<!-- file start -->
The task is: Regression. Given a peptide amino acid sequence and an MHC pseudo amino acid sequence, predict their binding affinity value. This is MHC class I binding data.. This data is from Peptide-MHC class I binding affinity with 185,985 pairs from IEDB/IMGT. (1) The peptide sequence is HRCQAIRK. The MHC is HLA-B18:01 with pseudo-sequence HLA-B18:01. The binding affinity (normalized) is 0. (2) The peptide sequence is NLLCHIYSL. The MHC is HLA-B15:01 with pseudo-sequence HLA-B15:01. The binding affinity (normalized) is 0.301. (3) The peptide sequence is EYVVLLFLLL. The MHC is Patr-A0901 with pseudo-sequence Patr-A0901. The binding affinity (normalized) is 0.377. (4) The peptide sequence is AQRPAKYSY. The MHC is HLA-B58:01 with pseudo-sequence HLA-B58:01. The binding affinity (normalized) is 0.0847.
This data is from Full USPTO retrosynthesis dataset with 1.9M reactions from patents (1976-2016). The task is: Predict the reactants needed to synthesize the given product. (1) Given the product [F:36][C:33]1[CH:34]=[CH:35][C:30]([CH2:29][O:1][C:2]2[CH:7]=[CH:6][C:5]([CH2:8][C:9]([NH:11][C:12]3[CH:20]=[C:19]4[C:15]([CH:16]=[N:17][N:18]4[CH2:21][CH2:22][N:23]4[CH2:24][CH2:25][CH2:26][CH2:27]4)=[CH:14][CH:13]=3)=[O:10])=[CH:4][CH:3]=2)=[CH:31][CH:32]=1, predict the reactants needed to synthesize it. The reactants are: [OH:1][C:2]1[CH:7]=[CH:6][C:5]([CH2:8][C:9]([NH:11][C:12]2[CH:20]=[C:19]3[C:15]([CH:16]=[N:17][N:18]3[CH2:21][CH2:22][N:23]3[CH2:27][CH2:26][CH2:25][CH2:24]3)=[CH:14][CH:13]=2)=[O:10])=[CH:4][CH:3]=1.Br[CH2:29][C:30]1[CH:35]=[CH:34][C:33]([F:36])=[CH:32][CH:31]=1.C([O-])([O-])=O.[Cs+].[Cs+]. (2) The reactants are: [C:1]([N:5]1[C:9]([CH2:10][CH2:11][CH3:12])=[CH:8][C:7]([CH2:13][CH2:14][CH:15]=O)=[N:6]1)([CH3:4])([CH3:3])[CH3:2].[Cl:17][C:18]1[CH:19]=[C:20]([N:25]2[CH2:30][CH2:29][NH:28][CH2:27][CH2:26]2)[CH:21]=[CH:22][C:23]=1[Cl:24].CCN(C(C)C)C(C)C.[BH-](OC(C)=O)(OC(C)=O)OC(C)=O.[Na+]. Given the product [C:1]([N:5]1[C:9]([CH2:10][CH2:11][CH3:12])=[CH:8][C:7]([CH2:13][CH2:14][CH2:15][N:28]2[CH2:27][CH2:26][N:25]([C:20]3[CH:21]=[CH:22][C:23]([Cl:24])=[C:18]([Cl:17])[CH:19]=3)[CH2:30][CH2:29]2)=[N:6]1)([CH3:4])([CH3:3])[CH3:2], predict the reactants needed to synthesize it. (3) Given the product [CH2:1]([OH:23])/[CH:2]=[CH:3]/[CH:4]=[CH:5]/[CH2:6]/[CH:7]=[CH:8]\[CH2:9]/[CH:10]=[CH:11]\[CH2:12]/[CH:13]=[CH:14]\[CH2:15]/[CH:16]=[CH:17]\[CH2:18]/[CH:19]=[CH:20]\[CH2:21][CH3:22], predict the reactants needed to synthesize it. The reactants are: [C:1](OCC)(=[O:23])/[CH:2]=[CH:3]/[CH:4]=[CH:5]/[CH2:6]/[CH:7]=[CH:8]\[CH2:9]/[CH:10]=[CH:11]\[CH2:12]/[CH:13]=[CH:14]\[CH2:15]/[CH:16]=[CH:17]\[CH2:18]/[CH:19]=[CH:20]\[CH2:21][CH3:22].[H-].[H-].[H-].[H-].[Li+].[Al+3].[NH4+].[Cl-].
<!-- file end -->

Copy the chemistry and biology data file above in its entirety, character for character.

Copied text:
The task is: Regression. Given a peptide amino acid sequence and an MHC pseudo amino acid sequence, predict their binding affinity value. This is MHC class I binding data.. This data is from Peptide-MHC class I binding affinity with 185,985 pairs from IEDB/IMGT. (1) The peptide sequence is HRCQAIRK. The MHC is HLA-B18:01 with pseudo-sequence HLA-B18:01. The binding affinity (normalized) is 0. (2) The peptide sequence is NLLCHIYSL. The MHC is HLA-B15:01 with pseudo-sequence HLA-B15:01. The binding affinity (normalized) is 0.301. (3) The peptide sequence is EYVVLLFLLL. The MHC is Patr-A0901 with pseudo-sequence Patr-A0901. The binding affinity (normalized) is 0.377. (4) The peptide sequence is AQRPAKYSY. The MHC is HLA-B58:01 with pseudo-sequence HLA-B58:01. The binding affinity (normalized) is 0.0847.
This data is from Full USPTO retrosynthesis dataset with 1.9M reactions from patents (1976-2016). The task is: Predict the reactants needed to synthesize the given product. (1) Given the product [F:36][C:33]1[CH:34]=[CH:35][C:30]([CH2:29][O:1][C:2]2[CH:7]=[CH:6][C:5]([CH2:8][C:9]([NH:11][C:12]3[CH:20]=[C:19]4[C:15]([CH:16]=[N:17][N:18]4[CH2:21][CH2:22][N:23]4[CH2:24][CH2:25][CH2:26][CH2:27]4)=[CH:14][CH:13]=3)=[O:10])=[CH:4][CH:3]=2)=[CH:31][CH:32]=1, predict the reactants needed to synthesize it. The reactants are: [OH:1][C:2]1[CH:7]=[CH:6][C:5]([CH2:8][C:9]([NH:11][C:12]2[CH:20]=[C:19]3[C:15]([CH:16]=[N:17][N:18]3[CH2:21][CH2:22][N:23]3[CH2:27][CH2:26][CH2:25][CH2:24]3)=[CH:14][CH:13]=2)=[O:10])=[CH:4][CH:3]=1.Br[CH2:29][C:30]1[CH:35]=[CH:34][C:33]([F:36])=[CH:32][CH:31]=1.C([O-])([O-])=O.[Cs+].[Cs+]. (2) The reactants are: [C:1]([N:5]1[C:9]([CH2:10][CH2:11][CH3:12])=[CH:8][C:7]([CH2:13][CH2:14][CH:15]=O)=[N:6]1)([CH3:4])([CH3:3])[CH3:2].[Cl:17][C:18]1[CH:19]=[C:20]([N:25]2[CH2:30][CH2:29][NH:28][CH2:27][CH2:26]2)[CH:21]=[CH:22][C:23]=1[Cl:24].CCN(C(C)C)C(C)C.[BH-](OC(C)=O)(OC(C)=O)OC(C)=O.[Na+]. Given the product [C:1]([N:5]1[C:9]([CH2:10][CH2:11][CH3:12])=[CH:8][C:7]([CH2:13][CH2:14][CH2:15][N:28]2[CH2:27][CH2:26][N:25]([C:20]3[CH:21]=[CH:22][C:23]([Cl:24])=[C:18]([Cl:17])[CH:19]=3)[CH2:30][CH2:29]2)=[N:6]1)([CH3:4])([CH3:3])[CH3:2], predict the reactants needed to synthesize it. (3) Given the product [CH2:1]([OH:23])/[CH:2]=[CH:3]/[CH:4]=[CH:5]/[CH2:6]/[CH:7]=[CH:8]\[CH2:9]/[CH:10]=[CH:11]\[CH2:12]/[CH:13]=[CH:14]\[CH2:15]/[CH:16]=[CH:17]\[CH2:18]/[CH:19]=[CH:20]\[CH2:21][CH3:22], predict the reactants needed to synthesize it. The reactants are: [C:1](OCC)(=[O:23])/[CH:2]=[CH:3]/[CH:4]=[CH:5]/[CH2:6]/[CH:7]=[CH:8]\[CH2:9]/[CH:10]=[CH:11]\[CH2:12]/[CH:13]=[CH:14]\[CH2:15]/[CH:16]=[CH:17]\[CH2:18]/[CH:19]=[CH:20]\[CH2:21][CH3:22].[H-].[H-].[H-].[H-].[Li+].[Al+3].[NH4+].[Cl-].